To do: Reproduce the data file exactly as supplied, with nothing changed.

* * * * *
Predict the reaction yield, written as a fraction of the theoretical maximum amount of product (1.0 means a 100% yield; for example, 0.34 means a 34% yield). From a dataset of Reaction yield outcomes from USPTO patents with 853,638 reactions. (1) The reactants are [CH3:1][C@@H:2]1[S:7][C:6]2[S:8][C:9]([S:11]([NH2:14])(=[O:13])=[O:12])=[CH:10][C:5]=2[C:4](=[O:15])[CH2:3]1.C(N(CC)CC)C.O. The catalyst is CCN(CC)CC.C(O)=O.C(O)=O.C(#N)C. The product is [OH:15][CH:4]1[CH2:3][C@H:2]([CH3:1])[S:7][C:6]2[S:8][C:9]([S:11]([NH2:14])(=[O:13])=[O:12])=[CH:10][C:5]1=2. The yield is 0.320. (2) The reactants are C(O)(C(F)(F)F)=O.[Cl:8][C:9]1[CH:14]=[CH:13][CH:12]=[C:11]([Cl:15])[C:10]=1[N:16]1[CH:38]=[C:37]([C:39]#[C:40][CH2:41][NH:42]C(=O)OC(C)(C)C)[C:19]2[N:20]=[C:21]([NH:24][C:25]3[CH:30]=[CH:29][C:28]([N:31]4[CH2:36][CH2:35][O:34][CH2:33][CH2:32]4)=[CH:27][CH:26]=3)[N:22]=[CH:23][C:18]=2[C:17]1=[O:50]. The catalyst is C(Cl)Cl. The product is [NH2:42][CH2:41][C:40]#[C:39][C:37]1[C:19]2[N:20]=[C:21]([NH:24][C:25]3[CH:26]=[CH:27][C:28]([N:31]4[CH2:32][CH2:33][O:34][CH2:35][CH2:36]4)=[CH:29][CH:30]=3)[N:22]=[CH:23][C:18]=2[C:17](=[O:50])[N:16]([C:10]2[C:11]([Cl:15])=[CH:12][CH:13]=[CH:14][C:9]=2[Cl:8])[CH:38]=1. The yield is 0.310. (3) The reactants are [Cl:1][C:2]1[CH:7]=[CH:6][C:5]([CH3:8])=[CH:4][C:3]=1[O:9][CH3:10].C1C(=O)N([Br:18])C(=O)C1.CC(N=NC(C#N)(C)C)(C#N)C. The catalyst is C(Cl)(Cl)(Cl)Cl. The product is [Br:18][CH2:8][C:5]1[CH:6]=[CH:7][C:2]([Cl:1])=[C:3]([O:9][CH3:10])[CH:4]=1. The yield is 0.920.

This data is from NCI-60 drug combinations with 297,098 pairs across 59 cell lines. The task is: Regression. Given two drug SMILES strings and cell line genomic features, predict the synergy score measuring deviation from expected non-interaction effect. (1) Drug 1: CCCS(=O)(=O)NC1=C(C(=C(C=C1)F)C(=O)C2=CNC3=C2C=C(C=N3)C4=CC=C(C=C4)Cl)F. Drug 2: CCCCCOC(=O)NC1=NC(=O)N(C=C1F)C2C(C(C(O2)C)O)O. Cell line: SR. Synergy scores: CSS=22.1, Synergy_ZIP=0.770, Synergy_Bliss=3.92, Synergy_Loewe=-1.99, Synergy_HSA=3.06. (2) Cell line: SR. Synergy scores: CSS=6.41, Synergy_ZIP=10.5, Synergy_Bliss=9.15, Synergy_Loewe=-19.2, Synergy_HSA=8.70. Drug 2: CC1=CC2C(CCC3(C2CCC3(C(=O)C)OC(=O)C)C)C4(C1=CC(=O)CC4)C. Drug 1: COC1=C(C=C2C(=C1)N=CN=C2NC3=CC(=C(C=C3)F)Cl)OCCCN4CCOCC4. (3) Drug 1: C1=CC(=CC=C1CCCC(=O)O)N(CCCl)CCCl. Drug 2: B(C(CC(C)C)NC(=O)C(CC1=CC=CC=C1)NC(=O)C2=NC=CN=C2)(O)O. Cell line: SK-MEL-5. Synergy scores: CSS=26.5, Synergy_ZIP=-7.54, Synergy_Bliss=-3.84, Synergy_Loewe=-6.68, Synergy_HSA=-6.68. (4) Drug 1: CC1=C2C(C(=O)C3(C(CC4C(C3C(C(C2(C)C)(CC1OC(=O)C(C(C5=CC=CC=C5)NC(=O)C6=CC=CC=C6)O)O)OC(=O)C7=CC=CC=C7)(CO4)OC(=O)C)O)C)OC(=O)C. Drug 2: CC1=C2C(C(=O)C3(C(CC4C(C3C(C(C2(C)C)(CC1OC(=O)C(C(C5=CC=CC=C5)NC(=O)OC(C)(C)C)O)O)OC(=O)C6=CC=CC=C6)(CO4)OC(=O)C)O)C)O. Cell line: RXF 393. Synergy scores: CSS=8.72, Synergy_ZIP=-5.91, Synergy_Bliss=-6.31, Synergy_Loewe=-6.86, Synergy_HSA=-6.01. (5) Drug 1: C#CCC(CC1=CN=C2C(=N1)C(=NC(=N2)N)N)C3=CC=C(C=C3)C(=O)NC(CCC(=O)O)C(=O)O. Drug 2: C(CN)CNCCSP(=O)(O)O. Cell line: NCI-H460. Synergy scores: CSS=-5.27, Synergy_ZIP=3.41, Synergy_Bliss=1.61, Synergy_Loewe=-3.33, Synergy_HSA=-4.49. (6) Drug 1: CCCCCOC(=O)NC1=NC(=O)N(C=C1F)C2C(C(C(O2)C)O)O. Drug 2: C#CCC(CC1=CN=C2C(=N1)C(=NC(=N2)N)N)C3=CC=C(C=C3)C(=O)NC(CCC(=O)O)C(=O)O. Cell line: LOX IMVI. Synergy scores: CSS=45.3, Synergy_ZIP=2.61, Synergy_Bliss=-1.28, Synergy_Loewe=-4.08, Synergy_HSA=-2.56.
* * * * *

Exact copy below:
Predict the reaction yield, written as a fraction of the theoretical maximum amount of product (1.0 means a 100% yield; for example, 0.34 means a 34% yield). From a dataset of Reaction yield outcomes from USPTO patents with 853,638 reactions. (1) The reactants are [CH3:1][C@@H:2]1[S:7][C:6]2[S:8][C:9]([S:11]([NH2:14])(=[O:13])=[O:12])=[CH:10][C:5]=2[C:4](=[O:15])[CH2:3]1.C(N(CC)CC)C.O. The catalyst is CCN(CC)CC.C(O)=O.C(O)=O.C(#N)C. The product is [OH:15][CH:4]1[CH2:3][C@H:2]([CH3:1])[S:7][C:6]2[S:8][C:9]([S:11]([NH2:14])(=[O:13])=[O:12])=[CH:10][C:5]1=2. The yield is 0.320. (2) The reactants are C(O)(C(F)(F)F)=O.[Cl:8][C:9]1[CH:14]=[CH:13][CH:12]=[C:11]([Cl:15])[C:10]=1[N:16]1[CH:38]=[C:37]([C:39]#[C:40][CH2:41][NH:42]C(=O)OC(C)(C)C)[C:19]2[N:20]=[C:21]([NH:24][C:25]3[CH:30]=[CH:29][C:28]([N:31]4[CH2:36][CH2:35][O:34][CH2:33][CH2:32]4)=[CH:27][CH:26]=3)[N:22]=[CH:23][C:18]=2[C:17]1=[O:50]. The catalyst is C(Cl)Cl. The product is [NH2:42][CH2:41][C:40]#[C:39][C:37]1[C:19]2[N:20]=[C:21]([NH:24][C:25]3[CH:26]=[CH:27][C:28]([N:31]4[CH2:32][CH2:33][O:34][CH2:35][CH2:36]4)=[CH:29][CH:30]=3)[N:22]=[CH:23][C:18]=2[C:17](=[O:50])[N:16]([C:10]2[C:11]([Cl:15])=[CH:12][CH:13]=[CH:14][C:9]=2[Cl:8])[CH:38]=1. The yield is 0.310. (3) The reactants are [Cl:1][C:2]1[CH:7]=[CH:6][C:5]([CH3:8])=[CH:4][C:3]=1[O:9][CH3:10].C1C(=O)N([Br:18])C(=O)C1.CC(N=NC(C#N)(C)C)(C#N)C. The catalyst is C(Cl)(Cl)(Cl)Cl. The product is [Br:18][CH2:8][C:5]1[CH:6]=[CH:7][C:2]([Cl:1])=[C:3]([O:9][CH3:10])[CH:4]=1. The yield is 0.920.

This data is from NCI-60 drug combinations with 297,098 pairs across 59 cell lines. The task is: Regression. Given two drug SMILES strings and cell line genomic features, predict the synergy score measuring deviation from expected non-interaction effect. (1) Drug 1: CCCS(=O)(=O)NC1=C(C(=C(C=C1)F)C(=O)C2=CNC3=C2C=C(C=N3)C4=CC=C(C=C4)Cl)F. Drug 2: CCCCCOC(=O)NC1=NC(=O)N(C=C1F)C2C(C(C(O2)C)O)O. Cell line: SR. Synergy scores: CSS=22.1, Synergy_ZIP=0.770, Synergy_Bliss=3.92, Synergy_Loewe=-1.99, Synergy_HSA=3.06. (2) Cell line: SR. Synergy scores: CSS=6.41, Synergy_ZIP=10.5, Synergy_Bliss=9.15, Synergy_Loewe=-19.2, Synergy_HSA=8.70. Drug 2: CC1=CC2C(CCC3(C2CCC3(C(=O)C)OC(=O)C)C)C4(C1=CC(=O)CC4)C. Drug 1: COC1=C(C=C2C(=C1)N=CN=C2NC3=CC(=C(C=C3)F)Cl)OCCCN4CCOCC4. (3) Drug 1: C1=CC(=CC=C1CCCC(=O)O)N(CCCl)CCCl. Drug 2: B(C(CC(C)C)NC(=O)C(CC1=CC=CC=C1)NC(=O)C2=NC=CN=C2)(O)O. Cell line: SK-MEL-5. Synergy scores: CSS=26.5, Synergy_ZIP=-7.54, Synergy_Bliss=-3.84, Synergy_Loewe=-6.68, Synergy_HSA=-6.68. (4) Drug 1: CC1=C2C(C(=O)C3(C(CC4C(C3C(C(C2(C)C)(CC1OC(=O)C(C(C5=CC=CC=C5)NC(=O)C6=CC=CC=C6)O)O)OC(=O)C7=CC=CC=C7)(CO4)OC(=O)C)O)C)OC(=O)C. Drug 2: CC1=C2C(C(=O)C3(C(CC4C(C3C(C(C2(C)C)(CC1OC(=O)C(C(C5=CC=CC=C5)NC(=O)OC(C)(C)C)O)O)OC(=O)C6=CC=CC=C6)(CO4)OC(=O)C)O)C)O. Cell line: RXF 393. Synergy scores: CSS=8.72, Synergy_ZIP=-5.91, Synergy_Bliss=-6.31, Synergy_Loewe=-6.86, Synergy_HSA=-6.01. (5) Drug 1: C#CCC(CC1=CN=C2C(=N1)C(=NC(=N2)N)N)C3=CC=C(C=C3)C(=O)NC(CCC(=O)O)C(=O)O. Drug 2: C(CN)CNCCSP(=O)(O)O. Cell line: NCI-H460. Synergy scores: CSS=-5.27, Synergy_ZIP=3.41, Synergy_Bliss=1.61, Synergy_Loewe=-3.33, Synergy_HSA=-4.49. (6) Drug 1: CCCCCOC(=O)NC1=NC(=O)N(C=C1F)C2C(C(C(O2)C)O)O. Drug 2: C#CCC(CC1=CN=C2C(=N1)C(=NC(=N2)N)N)C3=CC=C(C=C3)C(=O)NC(CCC(=O)O)C(=O)O. Cell line: LOX IMVI. Synergy scores: CSS=45.3, Synergy_ZIP=2.61, Synergy_Bliss=-1.28, Synergy_Loewe=-4.08, Synergy_HSA=-2.56.